Charlie Munger, right-hand man of Warren Buffett, dies aged 99

Charlie Munger, who worked for wealthy stock picker Warren Buffett for many years, has died at the age of 99.

The vice-chairman of Buffett’s huge company, Berkshire Hathaway, became famous for his smart investments and sharp tongue as they turned the company from a cloth manufacturing business into a global investment powerhouse.

The family of Munger told Berkshire “that he peacefully died this morning at a California hospital,” the company said Tuesday.

Buffett, who is 93 years old, said, “Charlie’s ideas, wisdom, and participation were essential in building Berkshire Hathaway to where it is today.”

Forbes says that Munger was a millionaire in his own right and had a personal wealth of about $2.6bn. Trump is one of the richest people in the world; he is worth $119.6bn.

Munger became vice-chairman of Berkshire in 1978 and was said to have helped Buffett decide how to spend the company’s money while quickly pointing out any mistakes.

A lot of people bought shares in their company, and those people profited from its huge stock market rise. Tens of thousands of investors come to Omaha, Nebraska, every year for Berkshire’s annual meeting. Buffett and Munger have been preaching to loyal fans at this meeting for decades.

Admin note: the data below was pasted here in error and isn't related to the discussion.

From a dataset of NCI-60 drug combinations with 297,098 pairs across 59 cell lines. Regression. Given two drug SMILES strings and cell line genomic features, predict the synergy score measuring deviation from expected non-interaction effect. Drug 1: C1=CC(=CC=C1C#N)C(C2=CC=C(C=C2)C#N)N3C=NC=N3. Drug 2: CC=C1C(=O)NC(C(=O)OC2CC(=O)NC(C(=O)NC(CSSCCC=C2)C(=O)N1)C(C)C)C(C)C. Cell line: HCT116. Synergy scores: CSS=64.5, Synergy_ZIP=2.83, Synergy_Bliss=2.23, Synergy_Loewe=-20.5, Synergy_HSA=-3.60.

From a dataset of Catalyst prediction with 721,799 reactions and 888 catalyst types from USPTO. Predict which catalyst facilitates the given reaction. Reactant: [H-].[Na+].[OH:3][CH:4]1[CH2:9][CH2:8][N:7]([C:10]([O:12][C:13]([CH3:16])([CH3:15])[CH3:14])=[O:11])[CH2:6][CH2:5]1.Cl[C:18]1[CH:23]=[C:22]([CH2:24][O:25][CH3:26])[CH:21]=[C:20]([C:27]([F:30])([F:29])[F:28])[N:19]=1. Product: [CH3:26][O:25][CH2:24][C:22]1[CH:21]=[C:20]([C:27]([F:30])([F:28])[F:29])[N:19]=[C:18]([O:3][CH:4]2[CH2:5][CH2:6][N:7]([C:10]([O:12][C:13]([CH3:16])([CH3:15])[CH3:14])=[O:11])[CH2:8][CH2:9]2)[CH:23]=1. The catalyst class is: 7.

Buffett has often kept quiet, but his friend never missed a chance to say what he thought. Munger once said that bankers were like “heroin addicts” and that investing in cryptocurrency was like “absolutely crazy, stupid gambling.”

When Berkshire held its annual meeting earlier this year, Munger said he didn’t believe “the hype” about AI. “I think old-fashioned intelligence works pretty well,” he told the people who were there.

Berkshire’s owners praised the company’s leaders for making huge profits, but Munger played down the smarts that led to their success. “I believe that one reason why Berkshire Hathaway is so well-known is that we seem like a clever group,” he said in 2010. “It’s not brilliant. It’s just staying away from stupidity.”

Today, Greg Abel and Ajit Jain, two other vice-chairmen at Berkshire, are in charge of the company’s dozens of running companies. While Buffett is still in charge, Abel is likely to take over as CEO.

Written by Team Neemopani


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